Forests - Recreating The Woods
You will be happy with the way these come out. I have never seen a better looking miniature tree, that anyone can make, than these ones. Well, not the ones in this picture but made the same way.
I put this pic here to illustrate - perfection is relative. Nature is somewhat misshaped.
If you are making your tree trunks. Try not to make them all the same. Identical twins are very rare and clones are just down right creepy. Nature has all shapes and sizes.
Materials and Tools (Tree Making)
TOOLS and supplies (C) means conifer trees (D) means wire twist coniferous type.
(C) - A cheap wood rasp or file (If you don't have the belt sander)
(I use a small 7 inch rasp; curved on one side flat on the other, it has both fine and coarse teeth and was about $10)
It is also excellent for terrain foam carving work.
(C) - Sandpaper (med and coarse grit if you don't have access to a belt sander. You may want a piece anyway, handy stuff.)
(C) - Electric drill (or rechargeable) (optional too but helps out even more than the belt sander)
(C) - Wire Brush attachment for the drill (A good steel one, short bristle, small diameter, not the brass or light wire mini Dremel type. Dowels are generally made from a hardwood.)
(D-C) - Sharp whittling or hobby knife (extra blades)
(D-C) - A good “Cut Anything” type pair of scissors
(D-C) - Small pair of hobby type scissors
(D-C) - Paint brushes, cheap hobby type.
(D-C) - A good quality Spray Adhesive This is one of the more important ingredients as you want good bonding strength but flexibility.
(D-C) - Spray Paint - Three (or more) needed - Primer (I like ruddy brown or red oxide colour), Flat Matte Black, and a Clear coat like Matte Lacquer. Any nice flat or matte browns you can find; avoid gloss and satin paints, as they are just too shiny.
(C) - Sisal - Sold everywhere as garden twine and as rope. Note, do not confuse it with jute. There are many thicknesses to choose from. Pick a size compatible with the tool you are using to cut it with. I have found that so far alternating between a pair of Stanley snips and some old tin snips as my hand gives out works the best for me.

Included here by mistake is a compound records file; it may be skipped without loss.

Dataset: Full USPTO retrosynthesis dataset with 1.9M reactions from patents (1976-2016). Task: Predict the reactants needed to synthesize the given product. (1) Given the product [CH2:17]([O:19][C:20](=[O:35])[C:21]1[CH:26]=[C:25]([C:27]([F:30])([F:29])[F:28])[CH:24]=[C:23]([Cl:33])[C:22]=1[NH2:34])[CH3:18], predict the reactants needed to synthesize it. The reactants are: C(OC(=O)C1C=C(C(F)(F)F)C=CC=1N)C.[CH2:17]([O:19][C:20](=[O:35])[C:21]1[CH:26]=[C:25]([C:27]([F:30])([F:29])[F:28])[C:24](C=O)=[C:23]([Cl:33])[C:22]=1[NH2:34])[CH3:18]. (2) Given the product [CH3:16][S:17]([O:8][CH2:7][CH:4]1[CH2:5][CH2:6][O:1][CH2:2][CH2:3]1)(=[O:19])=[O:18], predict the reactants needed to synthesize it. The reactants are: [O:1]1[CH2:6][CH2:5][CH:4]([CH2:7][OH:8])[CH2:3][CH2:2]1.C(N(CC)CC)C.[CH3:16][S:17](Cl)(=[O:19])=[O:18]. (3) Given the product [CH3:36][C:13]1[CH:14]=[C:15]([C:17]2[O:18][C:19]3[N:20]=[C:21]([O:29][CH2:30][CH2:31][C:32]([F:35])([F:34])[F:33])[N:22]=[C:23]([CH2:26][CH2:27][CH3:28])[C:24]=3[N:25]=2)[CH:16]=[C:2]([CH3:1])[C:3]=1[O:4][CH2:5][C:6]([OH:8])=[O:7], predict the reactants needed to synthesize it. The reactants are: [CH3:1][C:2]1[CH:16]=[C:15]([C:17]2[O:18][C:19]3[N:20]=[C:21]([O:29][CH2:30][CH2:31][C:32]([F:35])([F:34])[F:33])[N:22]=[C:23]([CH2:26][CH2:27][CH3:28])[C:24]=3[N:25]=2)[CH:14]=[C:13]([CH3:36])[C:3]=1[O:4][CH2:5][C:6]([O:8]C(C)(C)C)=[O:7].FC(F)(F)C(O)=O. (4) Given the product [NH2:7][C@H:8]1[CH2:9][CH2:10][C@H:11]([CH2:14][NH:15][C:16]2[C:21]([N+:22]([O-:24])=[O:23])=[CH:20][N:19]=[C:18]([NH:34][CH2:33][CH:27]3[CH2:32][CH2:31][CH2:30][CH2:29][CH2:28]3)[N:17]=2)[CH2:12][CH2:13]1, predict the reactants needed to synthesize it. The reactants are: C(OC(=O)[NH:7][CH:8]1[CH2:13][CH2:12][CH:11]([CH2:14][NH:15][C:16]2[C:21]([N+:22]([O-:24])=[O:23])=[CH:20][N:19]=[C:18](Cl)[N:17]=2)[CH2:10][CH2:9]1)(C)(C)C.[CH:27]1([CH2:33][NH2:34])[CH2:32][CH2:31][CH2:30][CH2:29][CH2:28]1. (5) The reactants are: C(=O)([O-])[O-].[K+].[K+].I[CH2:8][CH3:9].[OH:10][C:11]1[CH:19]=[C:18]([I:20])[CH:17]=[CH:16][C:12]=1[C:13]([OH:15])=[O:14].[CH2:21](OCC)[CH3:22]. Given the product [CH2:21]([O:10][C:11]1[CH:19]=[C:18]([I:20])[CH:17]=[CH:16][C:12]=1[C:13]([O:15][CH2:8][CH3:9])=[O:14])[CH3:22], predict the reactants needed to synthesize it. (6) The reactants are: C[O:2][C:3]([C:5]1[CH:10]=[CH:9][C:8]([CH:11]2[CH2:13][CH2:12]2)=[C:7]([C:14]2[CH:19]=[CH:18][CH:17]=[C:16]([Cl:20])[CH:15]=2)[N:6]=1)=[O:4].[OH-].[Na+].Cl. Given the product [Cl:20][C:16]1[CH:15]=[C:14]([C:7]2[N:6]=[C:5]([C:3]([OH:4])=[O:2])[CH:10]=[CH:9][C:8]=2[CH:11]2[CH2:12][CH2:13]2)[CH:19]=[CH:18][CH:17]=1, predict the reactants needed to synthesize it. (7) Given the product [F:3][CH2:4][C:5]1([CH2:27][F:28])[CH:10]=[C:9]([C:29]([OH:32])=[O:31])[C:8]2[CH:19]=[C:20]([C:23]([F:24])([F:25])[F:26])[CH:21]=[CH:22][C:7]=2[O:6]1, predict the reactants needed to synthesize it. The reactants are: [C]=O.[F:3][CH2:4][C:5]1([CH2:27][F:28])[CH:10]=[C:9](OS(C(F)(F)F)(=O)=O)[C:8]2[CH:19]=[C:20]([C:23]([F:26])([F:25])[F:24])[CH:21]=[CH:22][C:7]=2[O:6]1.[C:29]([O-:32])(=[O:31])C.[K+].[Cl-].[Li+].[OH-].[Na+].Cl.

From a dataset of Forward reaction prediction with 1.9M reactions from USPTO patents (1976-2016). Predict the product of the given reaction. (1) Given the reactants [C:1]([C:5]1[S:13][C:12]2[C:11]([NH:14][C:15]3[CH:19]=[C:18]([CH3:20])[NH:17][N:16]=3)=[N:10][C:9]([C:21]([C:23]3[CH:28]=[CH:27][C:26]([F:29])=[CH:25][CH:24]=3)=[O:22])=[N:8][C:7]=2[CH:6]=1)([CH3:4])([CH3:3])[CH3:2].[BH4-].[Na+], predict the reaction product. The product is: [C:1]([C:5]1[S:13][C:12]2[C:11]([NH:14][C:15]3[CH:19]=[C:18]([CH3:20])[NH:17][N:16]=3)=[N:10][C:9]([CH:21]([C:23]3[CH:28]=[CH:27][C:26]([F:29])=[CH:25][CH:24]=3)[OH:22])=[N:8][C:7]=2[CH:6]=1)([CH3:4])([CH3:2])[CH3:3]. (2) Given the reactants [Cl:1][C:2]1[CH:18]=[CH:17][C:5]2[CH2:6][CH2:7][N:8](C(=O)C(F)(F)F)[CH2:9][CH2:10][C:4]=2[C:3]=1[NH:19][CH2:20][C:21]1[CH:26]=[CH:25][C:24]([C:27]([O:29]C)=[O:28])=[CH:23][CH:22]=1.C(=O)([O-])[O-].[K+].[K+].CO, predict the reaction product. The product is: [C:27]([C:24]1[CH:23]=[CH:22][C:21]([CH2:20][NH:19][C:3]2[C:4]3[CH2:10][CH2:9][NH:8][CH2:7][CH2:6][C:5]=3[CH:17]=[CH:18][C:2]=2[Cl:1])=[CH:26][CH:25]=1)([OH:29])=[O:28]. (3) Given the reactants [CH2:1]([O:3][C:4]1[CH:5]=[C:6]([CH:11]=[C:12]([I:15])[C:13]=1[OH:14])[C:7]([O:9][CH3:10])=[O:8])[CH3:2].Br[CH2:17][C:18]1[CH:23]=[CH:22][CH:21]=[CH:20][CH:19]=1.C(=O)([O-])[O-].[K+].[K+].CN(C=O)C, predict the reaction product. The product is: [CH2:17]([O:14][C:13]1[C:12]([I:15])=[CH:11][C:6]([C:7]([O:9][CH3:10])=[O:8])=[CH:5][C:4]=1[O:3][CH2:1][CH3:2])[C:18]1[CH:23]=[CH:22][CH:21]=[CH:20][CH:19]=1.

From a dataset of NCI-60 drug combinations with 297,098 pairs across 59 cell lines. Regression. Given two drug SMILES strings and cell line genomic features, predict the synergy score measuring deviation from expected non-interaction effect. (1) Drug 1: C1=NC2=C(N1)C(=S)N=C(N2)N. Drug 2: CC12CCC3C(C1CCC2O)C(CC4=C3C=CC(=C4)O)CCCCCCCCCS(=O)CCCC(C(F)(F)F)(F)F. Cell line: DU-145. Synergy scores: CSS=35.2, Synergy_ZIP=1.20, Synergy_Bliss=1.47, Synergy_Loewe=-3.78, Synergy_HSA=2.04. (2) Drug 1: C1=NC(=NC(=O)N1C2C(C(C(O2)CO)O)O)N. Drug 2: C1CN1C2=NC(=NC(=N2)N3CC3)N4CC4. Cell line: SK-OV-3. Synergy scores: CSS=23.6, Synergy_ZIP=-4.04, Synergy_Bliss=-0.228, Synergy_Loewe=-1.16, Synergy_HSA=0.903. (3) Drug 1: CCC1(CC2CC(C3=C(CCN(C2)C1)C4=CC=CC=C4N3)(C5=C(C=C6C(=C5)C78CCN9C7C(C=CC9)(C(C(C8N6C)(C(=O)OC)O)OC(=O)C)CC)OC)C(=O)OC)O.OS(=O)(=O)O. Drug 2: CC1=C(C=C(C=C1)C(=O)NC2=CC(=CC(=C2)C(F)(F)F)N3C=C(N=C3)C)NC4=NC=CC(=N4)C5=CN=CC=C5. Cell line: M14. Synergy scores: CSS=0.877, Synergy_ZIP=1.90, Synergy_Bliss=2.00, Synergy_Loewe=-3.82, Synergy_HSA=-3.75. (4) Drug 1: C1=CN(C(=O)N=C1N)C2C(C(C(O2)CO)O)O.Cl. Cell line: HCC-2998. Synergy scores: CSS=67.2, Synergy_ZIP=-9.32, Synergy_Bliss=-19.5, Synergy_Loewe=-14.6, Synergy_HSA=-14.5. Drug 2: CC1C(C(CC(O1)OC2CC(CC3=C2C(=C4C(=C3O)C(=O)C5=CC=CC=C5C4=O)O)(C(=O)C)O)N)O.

(C) "Washable, cut to size, Permanent furnace filter material" -This stuff makes the best conifers. It is sold at hardware stores like Canadian Tire and places like Walmart. Most often it is a blue colour but I have seen it in brown.
(C) Some “fine” fiber filter material or a worn out pot scourer pad.
(C) - Wooden Doweling - I use 1/8”,1/4” and 3/8” the most. As much as I hate to say it next to the dollar stores, Walmart was the cheapest for these, they were also the longest pieces. Michael's was the most expensive and the shortest length, shop around. Save your old round paint brush handles.
(C) - Round tooth picks - Used for the 1” - 2” conifers. They come already pointed and there is really no need to do any extra work to them.
(D-C) - And of course flocking; coloured leaf material. I use Woodland Scenics stuff quite a bit. It is readily available at most hobby stores. I use the fine turf and the foliage types. I have tried the clumping material with a fair amount of success too. There are some other materials out there but I have yet to see them at a store anywhere near me, usually you find them in small ads in some model railroad magazine. I’ve had good success using stale spices and herbs ground to the right size. I have not been able to figure out how to grind up foam rubber small enough yet or how to colour it. Fine sawdust also works and it you can dye.
Making Tree Trunks
This section concerns straight trunked trees like the pines, spruce, fir, cedars, etc.
SAFETY - Practice it
The first step in making any of the trees is the manufacturing of the trunk itself. Almost all of my trees are made in one of two ways, either wires covered in a flexible coating or I use wooden dowels. I’ll cover the dowels in this section and the deciduous types later on.
The first step is to cut your wooden dowels to the correct length. For war gaming, four to six inches lengths is approximately the same as twenty to thirty foot trees. For doweling, I use 1/8”, 1/4”, and plain round toothpicks the most.
This is where the electric drill comes in extremely handy. If you don’t have one start with the fine wood rasp and holding the dowel flat on a work surface taper the end to a long point. You can use coarse sandpaper to do this too.
You need to taper the dowel.
The idea here is to take the piece of doweling and to shape it like a tree.
It doesn’t have to be perfect, just pointy!